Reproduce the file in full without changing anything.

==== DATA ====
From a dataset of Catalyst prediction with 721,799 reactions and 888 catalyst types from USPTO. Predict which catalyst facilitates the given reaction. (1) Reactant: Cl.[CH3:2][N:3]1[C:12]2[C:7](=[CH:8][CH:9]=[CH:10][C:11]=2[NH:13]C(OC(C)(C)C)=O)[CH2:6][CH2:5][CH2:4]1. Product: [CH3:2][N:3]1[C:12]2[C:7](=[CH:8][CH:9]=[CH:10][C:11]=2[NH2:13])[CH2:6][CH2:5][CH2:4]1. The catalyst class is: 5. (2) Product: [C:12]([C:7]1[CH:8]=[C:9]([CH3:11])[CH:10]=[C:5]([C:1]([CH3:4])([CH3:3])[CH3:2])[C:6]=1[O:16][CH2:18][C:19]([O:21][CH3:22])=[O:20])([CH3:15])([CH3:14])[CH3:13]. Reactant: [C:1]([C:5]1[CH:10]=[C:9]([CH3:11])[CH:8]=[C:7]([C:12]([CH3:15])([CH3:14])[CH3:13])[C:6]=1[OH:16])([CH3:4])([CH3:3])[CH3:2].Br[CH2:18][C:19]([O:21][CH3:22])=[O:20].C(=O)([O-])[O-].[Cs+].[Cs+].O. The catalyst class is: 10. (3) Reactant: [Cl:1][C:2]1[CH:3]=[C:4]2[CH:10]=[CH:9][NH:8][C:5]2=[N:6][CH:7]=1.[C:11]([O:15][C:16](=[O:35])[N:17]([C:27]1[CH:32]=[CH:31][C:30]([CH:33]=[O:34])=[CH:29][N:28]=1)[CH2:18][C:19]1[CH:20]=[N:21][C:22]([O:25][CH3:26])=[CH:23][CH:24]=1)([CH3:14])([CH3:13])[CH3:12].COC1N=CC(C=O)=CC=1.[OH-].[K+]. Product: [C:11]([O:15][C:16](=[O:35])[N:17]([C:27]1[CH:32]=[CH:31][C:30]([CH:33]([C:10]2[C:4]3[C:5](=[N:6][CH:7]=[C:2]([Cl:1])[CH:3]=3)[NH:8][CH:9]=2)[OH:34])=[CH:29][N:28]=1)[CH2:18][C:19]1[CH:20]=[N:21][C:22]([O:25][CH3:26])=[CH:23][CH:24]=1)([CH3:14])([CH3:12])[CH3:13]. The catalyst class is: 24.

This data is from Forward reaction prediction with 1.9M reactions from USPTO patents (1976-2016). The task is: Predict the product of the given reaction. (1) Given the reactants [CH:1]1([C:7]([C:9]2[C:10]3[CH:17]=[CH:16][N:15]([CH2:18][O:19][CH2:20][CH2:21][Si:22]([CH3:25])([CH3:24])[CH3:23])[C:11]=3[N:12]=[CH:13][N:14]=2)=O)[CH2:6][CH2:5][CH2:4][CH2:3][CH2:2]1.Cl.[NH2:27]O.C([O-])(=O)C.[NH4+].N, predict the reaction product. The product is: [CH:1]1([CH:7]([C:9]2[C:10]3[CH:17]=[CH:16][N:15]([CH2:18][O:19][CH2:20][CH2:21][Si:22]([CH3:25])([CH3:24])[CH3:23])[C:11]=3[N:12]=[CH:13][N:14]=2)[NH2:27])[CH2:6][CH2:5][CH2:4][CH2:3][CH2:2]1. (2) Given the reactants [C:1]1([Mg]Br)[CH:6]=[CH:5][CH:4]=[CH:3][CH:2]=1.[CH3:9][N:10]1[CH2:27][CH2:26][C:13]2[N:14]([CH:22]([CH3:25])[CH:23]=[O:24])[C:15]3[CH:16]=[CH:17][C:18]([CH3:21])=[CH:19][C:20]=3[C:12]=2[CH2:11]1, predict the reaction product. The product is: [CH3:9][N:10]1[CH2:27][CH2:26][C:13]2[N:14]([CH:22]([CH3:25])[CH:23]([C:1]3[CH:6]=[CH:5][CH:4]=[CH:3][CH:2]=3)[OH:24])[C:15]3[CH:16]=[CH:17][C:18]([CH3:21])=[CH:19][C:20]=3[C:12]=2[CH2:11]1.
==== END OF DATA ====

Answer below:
From a dataset of Catalyst prediction with 721,799 reactions and 888 catalyst types from USPTO. Predict which catalyst facilitates the given reaction. (1) Reactant: Cl.[CH3:2][N:3]1[C:12]2[C:7](=[CH:8][CH:9]=[CH:10][C:11]=2[NH:13]C(OC(C)(C)C)=O)[CH2:6][CH2:5][CH2:4]1. Product: [CH3:2][N:3]1[C:12]2[C:7](=[CH:8][CH:9]=[CH:10][C:11]=2[NH2:13])[CH2:6][CH2:5][CH2:4]1. The catalyst class is: 5. (2) Product: [C:12]([C:7]1[CH:8]=[C:9]([CH3:11])[CH:10]=[C:5]([C:1]([CH3:4])([CH3:3])[CH3:2])[C:6]=1[O:16][CH2:18][C:19]([O:21][CH3:22])=[O:20])([CH3:15])([CH3:14])[CH3:13]. Reactant: [C:1]([C:5]1[CH:10]=[C:9]([CH3:11])[CH:8]=[C:7]([C:12]([CH3:15])([CH3:14])[CH3:13])[C:6]=1[OH:16])([CH3:4])([CH3:3])[CH3:2].Br[CH2:18][C:19]([O:21][CH3:22])=[O:20].C(=O)([O-])[O-].[Cs+].[Cs+].O. The catalyst class is: 10. (3) Reactant: [Cl:1][C:2]1[CH:3]=[C:4]2[CH:10]=[CH:9][NH:8][C:5]2=[N:6][CH:7]=1.[C:11]([O:15][C:16](=[O:35])[N:17]([C:27]1[CH:32]=[CH:31][C:30]([CH:33]=[O:34])=[CH:29][N:28]=1)[CH2:18][C:19]1[CH:20]=[N:21][C:22]([O:25][CH3:26])=[CH:23][CH:24]=1)([CH3:14])([CH3:13])[CH3:12].COC1N=CC(C=O)=CC=1.[OH-].[K+]. Product: [C:11]([O:15][C:16](=[O:35])[N:17]([C:27]1[CH:32]=[CH:31][C:30]([CH:33]([C:10]2[C:4]3[C:5](=[N:6][CH:7]=[C:2]([Cl:1])[CH:3]=3)[NH:8][CH:9]=2)[OH:34])=[CH:29][N:28]=1)[CH2:18][C:19]1[CH:20]=[N:21][C:22]([O:25][CH3:26])=[CH:23][CH:24]=1)([CH3:14])([CH3:12])[CH3:13]. The catalyst class is: 24.

This data is from Forward reaction prediction with 1.9M reactions from USPTO patents (1976-2016). The task is: Predict the product of the given reaction. (1) Given the reactants [CH:1]1([C:7]([C:9]2[C:10]3[CH:17]=[CH:16][N:15]([CH2:18][O:19][CH2:20][CH2:21][Si:22]([CH3:25])([CH3:24])[CH3:23])[C:11]=3[N:12]=[CH:13][N:14]=2)=O)[CH2:6][CH2:5][CH2:4][CH2:3][CH2:2]1.Cl.[NH2:27]O.C([O-])(=O)C.[NH4+].N, predict the reaction product. The product is: [CH:1]1([CH:7]([C:9]2[C:10]3[CH:17]=[CH:16][N:15]([CH2:18][O:19][CH2:20][CH2:21][Si:22]([CH3:25])([CH3:24])[CH3:23])[C:11]=3[N:12]=[CH:13][N:14]=2)[NH2:27])[CH2:6][CH2:5][CH2:4][CH2:3][CH2:2]1. (2) Given the reactants [C:1]1([Mg]Br)[CH:6]=[CH:5][CH:4]=[CH:3][CH:2]=1.[CH3:9][N:10]1[CH2:27][CH2:26][C:13]2[N:14]([CH:22]([CH3:25])[CH:23]=[O:24])[C:15]3[CH:16]=[CH:17][C:18]([CH3:21])=[CH:19][C:20]=3[C:12]=2[CH2:11]1, predict the reaction product. The product is: [CH3:9][N:10]1[CH2:27][CH2:26][C:13]2[N:14]([CH:22]([CH3:25])[CH:23]([C:1]3[CH:6]=[CH:5][CH:4]=[CH:3][CH:2]=3)[OH:24])[C:15]3[CH:16]=[CH:17][C:18]([CH3:21])=[CH:19][C:20]=3[C:12]=2[CH2:11]1.